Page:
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Trouble Bruen

The Second Amendment’s Legal Landscape Is Getting Weirder

The Supreme Court’s Bruen decision has given rise to some disturbing new interpretations of what constitutes the right to bear arms.

Mark Ralston/Getty Images

Late last year, I wrote about the fallout from the Supreme Court’s landmark ruling last summer in New York State Rifle and Pistol Association v. Bruen. The 6–3 ruling announced a new test for lower courts to apply when reviewing gun laws in general, one that would make it far more difficult for many types of gun laws to survive judicial scrutiny. The results have been predictable and far-reaching.

Last week, the Fifth Circuit Court of Appeals overturned a federal provision that prohibits people under restraining orders for domestic violence from possessing firearms. The following day, a federal district court in Oklahoma struck down a similar provision that applied to people who unlawfully use or are addicted to a controlled substance. The Third Circuit Court of Appeals parted ways with the other courts when it came to the provision’s application to people convicted of felonies. But even that decision may not be long for this world.

At issue in Bruen was New York’s requirement that gun-license applicants show “proper cause” that they needed one, a malleable standard that allowed local officials to approve or deny licenses almost on a whim. Also lurking beneath the surface was the simmering frustration of some of the conservative justices over lower court rulings that had left most gun-control laws intact. Even after the high court had found an individual right to bear arms in the Second Amendment in D.C. v. Heller a decade earlier, Justice Clarence Thomas and others repeatedly argued, lower courts were still treating it as a “second-class right.”

With a firm six-justice majority at hand, the conservatives used Bruen to reverse the trend and announce a new test for lower courts to use. “When the Second Amendment’s plain text covers an individual’s conduct, the Constitution presumptively protects that conduct,” Thomas wrote for the court. “The government must then justify its regulation by demonstrating that it is consistent with the Nation’s historical tradition of firearm regulation. Only then may a court conclude that the individual’s conduct falls outside the Second Amendment’s ‘unqualified command.’”

This new history-and-tradition test is not without its critics from both the left and the right. (We’ll come back to that later.) As I noted in November, it leads to strange and even disturbing outcomes by forcing judges to operate under moral paradigms and legal strictures that are no longer applicable in modern society. The test is also, ironically enough, fairly malleable: How does one determine whether a law in 2023 is “consistent” with laws passed under vastly different circumstances in the 1780s or 1860s?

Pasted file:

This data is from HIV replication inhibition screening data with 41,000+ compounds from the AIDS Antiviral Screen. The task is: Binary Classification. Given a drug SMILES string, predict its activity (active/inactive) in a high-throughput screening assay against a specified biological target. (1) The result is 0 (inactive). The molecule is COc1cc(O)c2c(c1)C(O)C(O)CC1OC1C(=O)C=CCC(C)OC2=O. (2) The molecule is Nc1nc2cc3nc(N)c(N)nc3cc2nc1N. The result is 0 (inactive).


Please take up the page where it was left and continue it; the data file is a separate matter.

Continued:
The Fifth Circuit’s ruling in United States v. Nahimi, which restored the right to own a gun to people with domestic violence restraining orders, underscored the problems raised by the history-and-tradition test. Local police in Texas searched the home of Zackey Nahimi after he became the leading suspect in a two-month series of reckless shootings in 2020 and 2021 in and around Arlington, Texas. When searching his home, cops found his guns and learned that Nahimi was under a restraining order from 2020 for threatening his ex-girlfriend and their child. Among the order’s restrictions was an explicit ban on gun ownership.

After Bruen, Nahimi sought to overturn his guilty plea to federal gun charges by arguing that the new test rendered his sentence unconstitutional. The three-judge panel agreed. “The question presented in this case is not whether prohibiting the possession of firearms by someone subject to a domestic violence restraining order is a laudable policy goal,” Judge Cory Wilson wrote for the panel, apparently anticipating the criticism that the ruling would bring. “The question is whether [the statute in question] is constitutional under the Second Amendment of the United States Constitution. In the light of [Bruen], it is not.”

The Justice Department tried to defend the law by pointing to multiple analogous statutes in English and early American legal history. The Militia Act of 1662 allowed English officials under Charles II to seize guns from anyone deemed “dangerous to the Peace of the Kingdom” after the English Civil Wars and the Restoration. Yes, the panel noted, but his successor James II was overthrown in the Glorious Revolution, so it doesn’t count. Nor do a collection of disarmament statutes in the colonies and early states that targeted “those unwilling to take an oath of allegiance, slaves, and Native Americans,” as the panel framed it. Those laws, it concluded, were not individualized enough and instead focused on broad threats to social and political order. “Going armed” laws that protected public peace and surety laws that required suspected threats to provide assurances or be disarmed also don’t count, the panel concluded.

The panel closed by noting that such laws “embody salutary policy goals meant to protect vulnerable people in our society.” Had the court been able to use the pre-Bruen test, it said it would have upheld the restrictions. “But Bruen forecloses any such analysis in favor of a historical analogical inquiry into the scope of the allowable burden on the Second Amendment right,” Wilson concluded. “Through that lens, we conclude that § 922(g)(8)’s ban on possession of firearms is an ‘outlier’ that our ancestors would never have accepted.’”